A lot of commotion has been made about law enforcement using rappers’ lyrics in their cases as evidence.
A former FBI Unit Chief shared his beliefs on the strategy and if it poses an unlawful or unethical weaponization of art to the creative imagination of the artists.
Music executives like 300 Entertainment co-founder, Kevin Liles, and Atlantic Records COO, Julie Greenwald, are also up in arms, distributing a petition to their colleagues against this practice, called “Rap Music on Trial: A Petition to Protect Black Art.”
The letter from the executive reads in part, according to Forbes, “As you may know, currently in Georgia, multiple artists belonging to Young Stoner Life Records – including celebrated artists like Young Thug and Gunna – are facing more than 50 allegations, including RICO charges which claim the record label is a criminal gang. The allegations heavily rely on the artists’ lyrics that prosecutors claim are ‘overt evidence of conspiracy.'”
Rapper Bobby Shmurda, who placed his name on the petition, said, “Weaponizing creative expression against artists is obviously wrong.”
“But what gets us so upset is what’s happening to Young Thug, Gunna, and YSL is just the most high-profile case,” the Brooklyn native said. “In courtrooms across America, Black creativity and artistry is being criminalized. With increasing and troubling frequency, prosecutors are attempting to use rap lyrics as confessions, just like they’re doing in this case.”
Mark Rossini, who used to work for the FBI, said he also is cautiously against the idea that art can be used to criminalize artists.
“Art should not be repressed or oppressed. Artists have sought to tell us about themselves or to show us the world we live in,” he said. “Their messages have been personal and political. We see Van Gogh laying bare his depression and pain, and also the beauty of the world around him.”
For Rossini, rap and other forms of Hip-Hop can be included in this conversation.
He continued, “Art is not just sculptures, paintings, and cartoons. It is music, poems, and lyrics. Rap and Hip-Hop send us a message of the frustration of our youth. In particular those in the African American and minority communities.”
“In Fulton County, several rap artists have been arrested and charged in a 58-count RICO case. What has gotten press coverage is that the prosecutors are using the rappers’ lyrics against them in an evidentiary manner,” he continued.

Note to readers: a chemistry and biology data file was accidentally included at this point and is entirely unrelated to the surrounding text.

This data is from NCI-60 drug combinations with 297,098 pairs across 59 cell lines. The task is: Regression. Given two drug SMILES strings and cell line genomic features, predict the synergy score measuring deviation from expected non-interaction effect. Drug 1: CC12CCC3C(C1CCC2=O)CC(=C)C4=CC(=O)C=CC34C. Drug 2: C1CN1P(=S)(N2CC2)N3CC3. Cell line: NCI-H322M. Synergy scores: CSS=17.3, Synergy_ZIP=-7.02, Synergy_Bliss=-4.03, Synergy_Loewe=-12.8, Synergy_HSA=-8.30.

“This in turn has caused other artists and music industry executives to sound the proverbial alarm that African American rappers are being labeled criminals for expressing themselves, and the potential for all African American artists to be lumped together and seen by society as nothing more than ‘thugs’ just for being a rap artist.”
Rossini shared, “I understand their fears and frustrations, in particular during the polarizing times we are living in. It seems that each day there are news reports of Neo-Nazi and White Supremacist groups carrying out or planning to carry out violent acts against minorities. The mass murders in Uvalde, Texas, and Buffalo, New York are Exhibit A of this reality. All that said, the prosecutors in Fulton County have not brought indictments against the arrested individuals for their lyrics. They have been arrested for their violent and criminal acts.”
AllHipHop.com has reported that Fulton County’s D.A. is not only clamoring through lyrics but also pulling from relationships to build this case and paint of picture of criminality through Young Thug and Gunna’s music.
Rossini says there is an objective that is at play.
“The objective (and challenge for the prosecutors) is to use the rapper’s own words to show a jury the direct correlation between the lyrics and the criminal act(s). I do not believe that rappers or any other artists have anything to fear by continuing to express themselves and send us, the listener, a message.
“No one is ‘weaponizing’ black music as several industry executives have claimed. There is a clear distinction between an artist, Black or White, expressing themselves, and a prosecutor being able to show a jury the direct link between an artist’s lyrics and their criminal acts or their overt acts done in furtherance of committing said criminal acts. All this activity can be strung together to determine that an individual or individuals are engaged in a criminal enterprise which is at the heart of a RICO charge. As always, let the jury decide.”
It will be months before the YSL gang case goes to trial. Currently, the date is set for Jan 9th, 2023. Both artists have been denied bond (twice) and remain incarcerated.